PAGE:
Perfectionism is the second culprit on my list of Top 5 Obstacles to Productivity.
Often, we don’t recognize our perfectionism. We laugh and say there is no way we could be perfectionists, because we know how imperfectly we operate. Just because we acknowledge that we aren’t perfect doesn’t mean we recognize when perfectionism becomes an obstacle.
Any of this sound familiar?
I must have perfect conditions before I can get started. I need the perfect supplies, information, environment and most importantly, the perfect mood, before I can get started.
I’m not sure I can do this perfectly, so I won’t do it. Others might be critical. I might let myself down.
I don’t have time to do it perfectly, so I won’t do it. I can’t tidy up the kitchen, because I don’t have time to mop the floor.
I’m not getting this done quickly enough. This is taking too long. I must be doing something wrong. I’m not capable of doing this.
Someone else can do this better, so I won’t try. I can’t apply for that job because other candidates are probably more qualified.
Where did the time go? I spent all my time trying to find the perfect image for my blog post, and now I don’t have time to work on my business plan.
Do you see how perfectionism creeps into the choices we make and the actions we take, despite our notion that we couldn’t possibly be perfectionists?
Getting Past Perfectionism
Let me challenge you to step outside your comfort zone and embrace good enough. Aside from things like brain surgery and rocket launches, perfectionism just isn’t necessary. The vast majority of the time, just getting something done is sufficient.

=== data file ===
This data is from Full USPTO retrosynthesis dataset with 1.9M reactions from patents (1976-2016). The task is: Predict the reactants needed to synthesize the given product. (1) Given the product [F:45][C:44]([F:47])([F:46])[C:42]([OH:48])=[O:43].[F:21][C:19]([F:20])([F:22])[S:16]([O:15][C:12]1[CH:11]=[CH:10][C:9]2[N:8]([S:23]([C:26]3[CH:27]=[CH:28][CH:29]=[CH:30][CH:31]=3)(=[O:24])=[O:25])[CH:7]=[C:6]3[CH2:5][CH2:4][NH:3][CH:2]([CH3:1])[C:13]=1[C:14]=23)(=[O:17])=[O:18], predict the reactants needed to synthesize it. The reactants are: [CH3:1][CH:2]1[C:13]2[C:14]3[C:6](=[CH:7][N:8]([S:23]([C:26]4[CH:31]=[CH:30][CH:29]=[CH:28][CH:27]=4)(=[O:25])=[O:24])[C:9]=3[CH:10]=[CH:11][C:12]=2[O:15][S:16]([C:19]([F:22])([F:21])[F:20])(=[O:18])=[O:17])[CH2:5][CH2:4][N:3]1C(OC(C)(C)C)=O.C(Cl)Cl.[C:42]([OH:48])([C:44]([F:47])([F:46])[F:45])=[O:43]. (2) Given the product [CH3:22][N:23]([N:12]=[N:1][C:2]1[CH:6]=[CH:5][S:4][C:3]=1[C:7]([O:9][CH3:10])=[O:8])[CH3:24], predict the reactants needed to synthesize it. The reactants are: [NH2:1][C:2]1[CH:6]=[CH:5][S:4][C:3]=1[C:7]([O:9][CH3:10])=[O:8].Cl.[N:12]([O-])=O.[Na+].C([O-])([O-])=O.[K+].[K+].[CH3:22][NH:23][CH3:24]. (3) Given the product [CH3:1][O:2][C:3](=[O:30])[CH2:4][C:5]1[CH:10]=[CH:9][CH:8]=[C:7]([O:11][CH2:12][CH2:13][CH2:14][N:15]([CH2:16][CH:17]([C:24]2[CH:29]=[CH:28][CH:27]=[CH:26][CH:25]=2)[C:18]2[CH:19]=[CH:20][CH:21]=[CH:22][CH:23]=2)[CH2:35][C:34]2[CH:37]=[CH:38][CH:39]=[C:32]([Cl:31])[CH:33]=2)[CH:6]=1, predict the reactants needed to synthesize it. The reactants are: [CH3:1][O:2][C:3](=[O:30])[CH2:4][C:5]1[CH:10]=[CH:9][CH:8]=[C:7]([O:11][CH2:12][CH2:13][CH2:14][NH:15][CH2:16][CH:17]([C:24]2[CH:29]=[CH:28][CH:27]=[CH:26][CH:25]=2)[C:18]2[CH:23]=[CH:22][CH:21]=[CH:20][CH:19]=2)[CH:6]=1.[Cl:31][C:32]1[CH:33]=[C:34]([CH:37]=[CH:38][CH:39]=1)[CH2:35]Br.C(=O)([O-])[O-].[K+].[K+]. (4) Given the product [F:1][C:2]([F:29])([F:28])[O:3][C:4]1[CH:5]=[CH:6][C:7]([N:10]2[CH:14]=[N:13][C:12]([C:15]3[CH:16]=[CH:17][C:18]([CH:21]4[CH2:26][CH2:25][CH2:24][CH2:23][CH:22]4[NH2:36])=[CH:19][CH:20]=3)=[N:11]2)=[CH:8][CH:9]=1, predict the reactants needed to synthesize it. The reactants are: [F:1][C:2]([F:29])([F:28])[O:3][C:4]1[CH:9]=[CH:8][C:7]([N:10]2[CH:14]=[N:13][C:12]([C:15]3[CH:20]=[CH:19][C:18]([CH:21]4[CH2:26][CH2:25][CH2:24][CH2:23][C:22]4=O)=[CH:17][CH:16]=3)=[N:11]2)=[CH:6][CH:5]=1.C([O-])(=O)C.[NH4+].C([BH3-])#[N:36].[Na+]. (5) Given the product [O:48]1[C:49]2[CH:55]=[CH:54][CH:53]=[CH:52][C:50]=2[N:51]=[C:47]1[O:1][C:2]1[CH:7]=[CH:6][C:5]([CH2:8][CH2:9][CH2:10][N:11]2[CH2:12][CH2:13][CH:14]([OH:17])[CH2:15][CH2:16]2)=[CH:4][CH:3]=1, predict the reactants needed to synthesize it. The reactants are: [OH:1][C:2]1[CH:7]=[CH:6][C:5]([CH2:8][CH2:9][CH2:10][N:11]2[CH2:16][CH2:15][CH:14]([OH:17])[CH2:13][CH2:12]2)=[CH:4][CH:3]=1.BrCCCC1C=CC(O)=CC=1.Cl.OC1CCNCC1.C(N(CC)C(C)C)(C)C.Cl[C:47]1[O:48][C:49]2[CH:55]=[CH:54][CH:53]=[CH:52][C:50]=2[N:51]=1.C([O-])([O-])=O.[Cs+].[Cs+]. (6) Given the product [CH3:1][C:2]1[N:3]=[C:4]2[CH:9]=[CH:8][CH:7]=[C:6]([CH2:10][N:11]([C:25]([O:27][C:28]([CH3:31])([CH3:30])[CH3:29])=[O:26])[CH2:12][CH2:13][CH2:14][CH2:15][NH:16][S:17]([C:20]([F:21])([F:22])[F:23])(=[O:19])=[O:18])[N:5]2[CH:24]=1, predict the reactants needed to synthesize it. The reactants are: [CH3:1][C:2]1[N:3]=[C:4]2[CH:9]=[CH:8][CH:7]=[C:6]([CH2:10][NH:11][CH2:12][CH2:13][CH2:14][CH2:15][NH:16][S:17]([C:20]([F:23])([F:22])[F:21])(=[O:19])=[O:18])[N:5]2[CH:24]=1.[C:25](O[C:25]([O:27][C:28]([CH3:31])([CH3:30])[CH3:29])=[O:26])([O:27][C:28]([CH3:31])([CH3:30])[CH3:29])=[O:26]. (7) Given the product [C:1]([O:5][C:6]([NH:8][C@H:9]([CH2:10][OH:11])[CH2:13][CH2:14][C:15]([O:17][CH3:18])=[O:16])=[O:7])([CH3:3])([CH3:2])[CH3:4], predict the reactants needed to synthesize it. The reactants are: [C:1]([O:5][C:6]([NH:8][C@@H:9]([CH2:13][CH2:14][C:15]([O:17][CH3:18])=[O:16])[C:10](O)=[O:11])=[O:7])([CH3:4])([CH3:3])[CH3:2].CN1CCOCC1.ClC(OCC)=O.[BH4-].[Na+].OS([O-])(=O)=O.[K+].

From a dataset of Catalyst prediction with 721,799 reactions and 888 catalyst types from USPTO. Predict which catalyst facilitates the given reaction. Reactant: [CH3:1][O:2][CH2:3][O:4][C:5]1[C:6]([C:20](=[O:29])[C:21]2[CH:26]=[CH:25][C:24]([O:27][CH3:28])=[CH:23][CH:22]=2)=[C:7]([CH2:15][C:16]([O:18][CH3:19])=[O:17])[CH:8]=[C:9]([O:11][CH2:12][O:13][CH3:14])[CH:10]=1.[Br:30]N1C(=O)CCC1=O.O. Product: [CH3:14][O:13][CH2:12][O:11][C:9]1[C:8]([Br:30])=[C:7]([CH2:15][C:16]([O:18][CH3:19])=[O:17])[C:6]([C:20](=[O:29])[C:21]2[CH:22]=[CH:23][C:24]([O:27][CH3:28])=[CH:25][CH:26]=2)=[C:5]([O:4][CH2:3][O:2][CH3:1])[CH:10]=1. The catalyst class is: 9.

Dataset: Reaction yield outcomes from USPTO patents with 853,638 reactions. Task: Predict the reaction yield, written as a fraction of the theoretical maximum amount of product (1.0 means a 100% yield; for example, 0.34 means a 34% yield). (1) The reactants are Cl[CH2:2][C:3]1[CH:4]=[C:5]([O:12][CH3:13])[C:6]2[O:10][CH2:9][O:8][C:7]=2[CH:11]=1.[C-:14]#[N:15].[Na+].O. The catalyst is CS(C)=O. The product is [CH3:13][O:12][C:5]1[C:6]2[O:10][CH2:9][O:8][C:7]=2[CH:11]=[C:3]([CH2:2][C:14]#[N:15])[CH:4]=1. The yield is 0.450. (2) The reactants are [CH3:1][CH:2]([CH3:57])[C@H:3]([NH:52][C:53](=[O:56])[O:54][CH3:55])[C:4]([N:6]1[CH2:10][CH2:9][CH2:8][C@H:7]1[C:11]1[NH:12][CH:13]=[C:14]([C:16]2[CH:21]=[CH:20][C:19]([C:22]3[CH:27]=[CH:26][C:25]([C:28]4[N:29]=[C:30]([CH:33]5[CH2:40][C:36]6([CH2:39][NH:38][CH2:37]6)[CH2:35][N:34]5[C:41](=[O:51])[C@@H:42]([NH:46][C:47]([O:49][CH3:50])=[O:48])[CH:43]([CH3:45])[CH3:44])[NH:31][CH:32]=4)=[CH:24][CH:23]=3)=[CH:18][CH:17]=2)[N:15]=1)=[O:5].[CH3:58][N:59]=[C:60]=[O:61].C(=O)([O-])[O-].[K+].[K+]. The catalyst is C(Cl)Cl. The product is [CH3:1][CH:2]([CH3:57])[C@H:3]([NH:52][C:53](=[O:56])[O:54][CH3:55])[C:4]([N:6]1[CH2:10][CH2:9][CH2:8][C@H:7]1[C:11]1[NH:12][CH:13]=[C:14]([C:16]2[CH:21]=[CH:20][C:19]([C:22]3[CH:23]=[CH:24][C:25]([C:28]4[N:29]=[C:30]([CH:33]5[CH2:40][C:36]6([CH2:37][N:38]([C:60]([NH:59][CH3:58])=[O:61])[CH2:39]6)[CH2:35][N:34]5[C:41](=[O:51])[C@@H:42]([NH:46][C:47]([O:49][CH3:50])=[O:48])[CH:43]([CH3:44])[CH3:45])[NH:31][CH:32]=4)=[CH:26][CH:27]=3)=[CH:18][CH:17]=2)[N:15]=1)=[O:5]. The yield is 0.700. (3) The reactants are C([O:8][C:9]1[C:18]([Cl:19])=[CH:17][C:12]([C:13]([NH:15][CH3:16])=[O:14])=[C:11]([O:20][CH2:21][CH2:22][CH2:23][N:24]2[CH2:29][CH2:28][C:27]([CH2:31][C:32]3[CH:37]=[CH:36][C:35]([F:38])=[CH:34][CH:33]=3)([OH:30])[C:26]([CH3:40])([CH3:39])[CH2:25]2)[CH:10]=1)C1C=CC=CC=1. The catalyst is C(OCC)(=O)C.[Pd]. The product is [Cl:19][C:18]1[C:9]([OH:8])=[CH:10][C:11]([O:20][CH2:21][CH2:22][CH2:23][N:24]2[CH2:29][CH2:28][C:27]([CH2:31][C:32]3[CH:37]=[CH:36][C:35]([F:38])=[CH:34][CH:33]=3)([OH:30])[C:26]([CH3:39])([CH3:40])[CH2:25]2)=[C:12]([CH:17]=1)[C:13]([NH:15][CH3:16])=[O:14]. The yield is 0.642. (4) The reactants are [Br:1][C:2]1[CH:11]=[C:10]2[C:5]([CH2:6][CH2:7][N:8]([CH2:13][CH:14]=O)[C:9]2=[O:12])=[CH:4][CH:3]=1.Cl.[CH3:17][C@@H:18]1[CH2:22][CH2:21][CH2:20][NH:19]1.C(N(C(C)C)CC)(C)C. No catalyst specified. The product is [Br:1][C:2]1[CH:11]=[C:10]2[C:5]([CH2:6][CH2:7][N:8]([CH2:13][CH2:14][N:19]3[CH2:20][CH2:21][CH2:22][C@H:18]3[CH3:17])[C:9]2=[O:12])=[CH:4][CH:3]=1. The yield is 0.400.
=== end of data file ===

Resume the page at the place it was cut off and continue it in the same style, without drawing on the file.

It takes some practice to get used to accepting less than perfect. Start small, if you have to.
Here are some questions to ask:
For simple tasks and short communications:
- What’s the primary purpose of doing this task, and what is the bare minimum to fulfill that need?
- Can I make do with this?
- Will others understand what I mean?
- Is this legible?
For long-term goals:
- Will this be an improvement over the current situation?
- Will this be a step in the right direction?
- Do I have anything to lose by trying?
- Will I learn something, even if I’m not successful?
So try taking a few deep breaths, and just hit “send.” It gets easier with practice! Develop a mantra, like “Done is better than perfect,” or “Neatness doesn’t count.” Remind yourself of all the imperfect people and things in your life, that are still abundantly good enough.
What has helped you get past perfectionism?
Image by stockimages at FreeDigitalPhotos.net